Organizations report their instructional designers have increased the amount of time they work on self-paced e-learning and decreased the amount of time they spend on instructor-led training in the last three years, according to a study from LinkedIn. This underscores an important trend—likely accelerated by the COVID-19 pandemic—of organizations turning to self-paced e-learning for more of their talent development needs. If this trend applies to your organization, it raises an important question: Does your organization’s instructional designers have the skills they need to thrive in a world of online-first learning?
A new research report from the Association for Talent Development, E-Learning: The Evolving Landscape, can help answer this question. The report’s survey of 244 talent development professionals asked participants to select the skills they believed most important for designing effective e-learning from a list consisting of 16 different skills, with respondents able to select up to five. The skills most frequently selected by respondents were:
- Deciding whether e-learning is a good choice for the content (70 percent)
- Designing, writing, and building scenarios (59 percent)
- Designing an effective storyboard process (42 percent)
- Testing courses for usability, functionality, and browser compatibility (40 percent)
- Writing effective narration scripts (34 percent)
These numbers point to the idea that talent development professionals view the importance of the top two skills as far greater than that of the other skills identified for this research. In fact, the 17 percent gap between the second-ranked skill (designing, writing, and building scenarios) and the third-ranked skill (designing an effective storyboard process) was larger than the gap between the third-ranked skill and the 10th-ranked skill (designing, writing, and building for microlearning). Therefore, both skills merit special attention from talent development professionals trying to develop themselves or leaders trying to build out their teams’ capabilities.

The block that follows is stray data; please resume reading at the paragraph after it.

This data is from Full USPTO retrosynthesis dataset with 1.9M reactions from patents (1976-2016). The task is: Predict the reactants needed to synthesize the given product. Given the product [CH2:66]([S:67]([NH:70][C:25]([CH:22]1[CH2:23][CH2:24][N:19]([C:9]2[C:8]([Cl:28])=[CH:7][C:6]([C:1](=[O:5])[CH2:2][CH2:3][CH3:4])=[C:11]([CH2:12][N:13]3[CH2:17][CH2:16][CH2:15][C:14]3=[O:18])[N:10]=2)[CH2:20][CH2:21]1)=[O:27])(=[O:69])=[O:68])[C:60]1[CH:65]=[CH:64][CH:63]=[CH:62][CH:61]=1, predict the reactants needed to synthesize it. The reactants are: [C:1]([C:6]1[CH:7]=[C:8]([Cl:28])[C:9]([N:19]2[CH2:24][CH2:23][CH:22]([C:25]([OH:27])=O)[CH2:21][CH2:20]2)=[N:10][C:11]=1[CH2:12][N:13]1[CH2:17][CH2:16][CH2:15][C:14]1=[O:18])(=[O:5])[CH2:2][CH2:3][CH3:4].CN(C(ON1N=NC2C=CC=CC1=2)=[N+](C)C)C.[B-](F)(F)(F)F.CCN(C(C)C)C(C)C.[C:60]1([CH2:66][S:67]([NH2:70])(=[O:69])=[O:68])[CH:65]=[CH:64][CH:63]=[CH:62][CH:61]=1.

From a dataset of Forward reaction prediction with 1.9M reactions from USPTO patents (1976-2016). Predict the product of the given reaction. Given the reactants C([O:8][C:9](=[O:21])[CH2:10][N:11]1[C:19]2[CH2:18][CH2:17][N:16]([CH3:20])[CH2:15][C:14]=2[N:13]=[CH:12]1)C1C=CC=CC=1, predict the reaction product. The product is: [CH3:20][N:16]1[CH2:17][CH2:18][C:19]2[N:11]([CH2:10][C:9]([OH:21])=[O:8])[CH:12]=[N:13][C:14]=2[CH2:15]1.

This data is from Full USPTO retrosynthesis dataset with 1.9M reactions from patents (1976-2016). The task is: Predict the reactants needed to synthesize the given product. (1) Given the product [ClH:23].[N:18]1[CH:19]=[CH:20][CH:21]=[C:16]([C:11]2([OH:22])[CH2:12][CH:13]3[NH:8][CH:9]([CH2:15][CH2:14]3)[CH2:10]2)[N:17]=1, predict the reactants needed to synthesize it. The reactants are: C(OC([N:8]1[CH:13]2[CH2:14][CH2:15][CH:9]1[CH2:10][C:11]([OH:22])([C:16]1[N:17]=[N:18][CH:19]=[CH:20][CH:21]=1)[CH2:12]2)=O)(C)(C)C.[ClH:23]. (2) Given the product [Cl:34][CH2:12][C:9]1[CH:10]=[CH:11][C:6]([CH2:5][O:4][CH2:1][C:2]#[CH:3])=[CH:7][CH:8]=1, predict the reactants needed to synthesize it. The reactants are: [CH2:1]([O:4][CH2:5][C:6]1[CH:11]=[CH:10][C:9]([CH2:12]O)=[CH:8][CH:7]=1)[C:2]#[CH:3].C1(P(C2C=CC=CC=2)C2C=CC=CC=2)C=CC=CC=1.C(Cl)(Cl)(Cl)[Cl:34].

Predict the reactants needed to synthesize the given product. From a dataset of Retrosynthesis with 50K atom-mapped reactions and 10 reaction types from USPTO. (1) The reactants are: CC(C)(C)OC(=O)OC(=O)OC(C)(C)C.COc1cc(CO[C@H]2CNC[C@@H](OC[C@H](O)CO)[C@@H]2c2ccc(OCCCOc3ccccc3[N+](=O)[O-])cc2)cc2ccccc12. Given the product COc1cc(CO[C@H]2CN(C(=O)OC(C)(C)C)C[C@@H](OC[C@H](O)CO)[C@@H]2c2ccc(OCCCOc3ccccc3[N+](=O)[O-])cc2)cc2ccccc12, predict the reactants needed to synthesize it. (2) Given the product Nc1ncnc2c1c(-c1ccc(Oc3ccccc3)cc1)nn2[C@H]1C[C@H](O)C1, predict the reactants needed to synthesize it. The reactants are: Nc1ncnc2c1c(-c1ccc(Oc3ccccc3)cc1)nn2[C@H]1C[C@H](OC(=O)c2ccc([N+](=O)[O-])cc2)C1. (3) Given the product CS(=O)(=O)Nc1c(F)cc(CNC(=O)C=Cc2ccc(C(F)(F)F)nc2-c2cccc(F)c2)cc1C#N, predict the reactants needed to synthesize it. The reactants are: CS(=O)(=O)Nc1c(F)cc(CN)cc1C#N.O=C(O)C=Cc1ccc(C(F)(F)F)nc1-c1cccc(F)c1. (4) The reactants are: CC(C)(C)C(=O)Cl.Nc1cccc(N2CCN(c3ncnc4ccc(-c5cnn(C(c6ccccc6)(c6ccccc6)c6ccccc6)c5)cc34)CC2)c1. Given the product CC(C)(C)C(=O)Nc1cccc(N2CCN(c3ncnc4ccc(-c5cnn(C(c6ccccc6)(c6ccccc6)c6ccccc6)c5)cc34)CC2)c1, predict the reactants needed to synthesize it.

The top skill, determining whether e-learning is a good choice for the content, is so critical because doing it well requires accounting for many factors that can affect your decisions, according to Heidi Hess Bynum, a sales training manager at Bluegrass Cellular who served as an expert for the report. In an interview, she highlighted three main challenges. First was bias from personal experience. For talent development professionals who come into the field from another background as classroom trainers before moving into instructional design, creating their learning programs as instructor-led training is often a “natural choice,” whether or not it’s the right choice, she said. Second was organizational context. “If the right people aren’t bought in, you won’t get the budget and support you need to move forward” with the solution that’s the best fit for your situation. Third is the influence of culture. “Some organizations have a culture that lends itself to certain training delivery methods,” she said, and ignoring these preferences can lead to poor decisions.
Designing, writing, and building scenarios, meanwhile, are important skills for creating e-learning because doing it well for e-learning is more difficult than doing it well for instructor-led training, according to Eliza Auckerman, a senior project manager for ATD Education. Also interviewed for the report, she said that one of the biggest differences is that an e-learning designer must make scenarios “really relevant to different learners” without the ability to adjust for specific audiences without time to think. “You don’t have anyone up at the front of the room who can observe the group and meet them where they are,” she explained. “You have to do it all up front, which can lead to scenarios that feel vanilla and less realistic.”
To learn more, check out the ATD Research report, E-Learning: The Evolving Landscape.